Holmes gets A’s and B’s in school. She didn’t love being the center of attention Wednesday morning, especially when WRHI’s Chris Miller began asking the signees questions, starting with Holmes.
“Oh, it’s nerve-wracking,” she said. “I hate being the first to answer questions. But it’s exciting. My parents have been waiting on this moment for a while, and I have too.”
Andrew Simpson, Bluefield College
College wrestling opportunities aren’t abundant in the southeastern United States, so Simpson paid attention when Bluefield (Va.) came calling. It didn’t hurt that his former Bearcat teammate, Noah Reynolds, is already at the school. Reynolds wasn’t shy about recruiting Simpson to Bluefield, which is based in the Virginia mountains.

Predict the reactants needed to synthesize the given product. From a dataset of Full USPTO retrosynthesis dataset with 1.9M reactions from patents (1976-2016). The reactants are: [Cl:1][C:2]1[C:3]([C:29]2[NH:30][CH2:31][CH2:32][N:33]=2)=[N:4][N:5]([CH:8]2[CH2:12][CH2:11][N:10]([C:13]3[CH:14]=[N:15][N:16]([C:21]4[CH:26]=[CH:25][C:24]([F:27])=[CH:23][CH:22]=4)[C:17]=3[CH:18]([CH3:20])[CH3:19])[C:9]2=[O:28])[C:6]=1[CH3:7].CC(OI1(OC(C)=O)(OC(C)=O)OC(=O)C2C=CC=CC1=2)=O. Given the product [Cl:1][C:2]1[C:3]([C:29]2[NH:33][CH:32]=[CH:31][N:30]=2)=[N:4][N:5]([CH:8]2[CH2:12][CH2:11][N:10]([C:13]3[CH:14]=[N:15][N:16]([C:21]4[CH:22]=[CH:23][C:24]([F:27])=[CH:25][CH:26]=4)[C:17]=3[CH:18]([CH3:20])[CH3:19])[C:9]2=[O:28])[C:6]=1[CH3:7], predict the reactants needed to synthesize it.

“That definitely helped me,” Simpson said about the connection with Reynolds, “just knowing that I have him to already be friends with while I’m breaking in.”
Simpson is taking a sports medicine class this school year at Rock Hill, and he’s enjoyed the class enough to make that his college major.
“I’m just really into keeping your body in shape,” he said. “Not necessarily working out everyday, but just making sure you keep your body maintained.”
Dion Livingstone, USC Upstate
Livingstone will major in either nursing or pre-optometry at USC Upstate.
“I chose Upstate because they have both of those majors,” said Livingstone, who is a talented hurdler and will join the Spartans’ track and field team.
He’s recently set personal records in the 110-meter hurdles, and he’s also a strong student, thanks in part to his parents’ influence.